As you can see on the previous post about this boat I had already noticed that something odd was going on with the boat ballast. I was assuming that all the versions would have a similar overall stability and that was not the case. Well, that's explained:

In fact the ballast on the two versions, the one with a 1.95m draft and the other with 2.55m is quite similar with a difference of only 100kg (or 200, according to different sources).

Those 60cm difference in draft, considering that most of the ballast  is on a lead torpedo (2000kg) at the end of a narrow fin, makes for a huge difference in RM that could only be compensated with about more 400kg ballast on the shorter keel version.

Anyway, regarding the less powerful version, the Family Cruiser, with a 1.95m draft, it has a  39.5% B/D providing already an unusually high overall stability and  lots of power, specially if we consider the high hull form stability. The more powerful version should have a not very different B/D, (lighter boat with just a bit less ballast) but those extra 60cm in draft will give it a lower CG and will make it a hugely powerful sailboat that will love to sail in demanding conditions and lots of wind.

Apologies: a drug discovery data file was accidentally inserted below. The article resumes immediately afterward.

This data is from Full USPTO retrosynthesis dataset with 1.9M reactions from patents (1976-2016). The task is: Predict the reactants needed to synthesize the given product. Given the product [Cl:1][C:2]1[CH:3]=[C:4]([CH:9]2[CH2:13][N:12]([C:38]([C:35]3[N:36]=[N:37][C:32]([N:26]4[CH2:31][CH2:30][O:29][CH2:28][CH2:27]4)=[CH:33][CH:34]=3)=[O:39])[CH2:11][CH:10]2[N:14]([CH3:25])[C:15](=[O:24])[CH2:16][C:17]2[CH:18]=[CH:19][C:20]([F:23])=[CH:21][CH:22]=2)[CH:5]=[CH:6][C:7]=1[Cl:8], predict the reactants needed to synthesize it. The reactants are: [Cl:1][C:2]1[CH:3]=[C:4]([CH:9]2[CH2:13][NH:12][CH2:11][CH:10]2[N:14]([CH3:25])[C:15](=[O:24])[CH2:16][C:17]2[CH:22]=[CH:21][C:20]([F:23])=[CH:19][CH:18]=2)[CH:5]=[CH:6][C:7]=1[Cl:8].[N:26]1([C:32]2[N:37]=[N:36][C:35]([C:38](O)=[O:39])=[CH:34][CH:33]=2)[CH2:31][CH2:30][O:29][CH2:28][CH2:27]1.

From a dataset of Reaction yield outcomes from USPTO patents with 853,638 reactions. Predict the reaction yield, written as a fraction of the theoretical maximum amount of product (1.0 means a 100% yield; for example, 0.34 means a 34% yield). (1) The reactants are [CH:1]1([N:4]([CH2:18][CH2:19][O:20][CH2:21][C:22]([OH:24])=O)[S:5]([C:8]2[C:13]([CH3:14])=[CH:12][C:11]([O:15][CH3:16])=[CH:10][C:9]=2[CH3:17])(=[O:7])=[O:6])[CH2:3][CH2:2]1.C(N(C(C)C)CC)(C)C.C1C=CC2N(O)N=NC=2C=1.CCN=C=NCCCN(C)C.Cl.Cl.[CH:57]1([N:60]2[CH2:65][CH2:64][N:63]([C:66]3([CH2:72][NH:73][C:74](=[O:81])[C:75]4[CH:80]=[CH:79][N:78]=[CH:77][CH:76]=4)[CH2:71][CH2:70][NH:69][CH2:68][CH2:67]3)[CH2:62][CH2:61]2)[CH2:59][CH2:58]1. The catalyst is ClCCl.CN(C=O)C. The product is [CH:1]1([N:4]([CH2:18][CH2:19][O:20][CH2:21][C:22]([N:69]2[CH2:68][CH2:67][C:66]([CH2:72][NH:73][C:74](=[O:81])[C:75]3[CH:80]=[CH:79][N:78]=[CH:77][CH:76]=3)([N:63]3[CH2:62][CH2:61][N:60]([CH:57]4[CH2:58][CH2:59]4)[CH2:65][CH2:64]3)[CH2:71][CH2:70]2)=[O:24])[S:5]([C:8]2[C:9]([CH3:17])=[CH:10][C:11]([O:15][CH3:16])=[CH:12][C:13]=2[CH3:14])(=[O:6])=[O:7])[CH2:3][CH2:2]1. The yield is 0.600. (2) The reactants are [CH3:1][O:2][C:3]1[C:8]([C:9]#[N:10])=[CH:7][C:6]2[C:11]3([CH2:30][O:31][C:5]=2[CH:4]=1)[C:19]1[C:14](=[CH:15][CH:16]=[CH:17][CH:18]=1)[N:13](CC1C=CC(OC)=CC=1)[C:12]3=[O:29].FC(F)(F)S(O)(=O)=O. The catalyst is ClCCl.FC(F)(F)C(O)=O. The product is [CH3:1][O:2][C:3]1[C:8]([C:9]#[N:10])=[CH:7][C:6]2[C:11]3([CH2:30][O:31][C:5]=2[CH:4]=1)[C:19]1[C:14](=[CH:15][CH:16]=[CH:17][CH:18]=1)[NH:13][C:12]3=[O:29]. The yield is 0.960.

Above Bente, 39 Below Pogo 12.50
Power does not come cheap and the Bente 39 is not an expensive boat for what it offers but that comes always with a price. Let's forget those 145 000 euros for a ready to sail boat. The standard version does not have sails, not even a furler for the frontal sails, does not have an integrated bowsprit and with a basic interior costs already 21 000 euros more.

The real ready to sail boat, that includes sails, basic sail hardware, a foldable propeller, very basic electronics,  a 100Ah battery for the house (60Ah for the engine), only 200L water tankage, without a windlass winch, costs 62 020 euros more  than the first announced price.

No, I am not saying that it is expensive, it is not, only that I don't like incredible price claims that in the end cannot be met. On that respect the Viko S35 is a better example.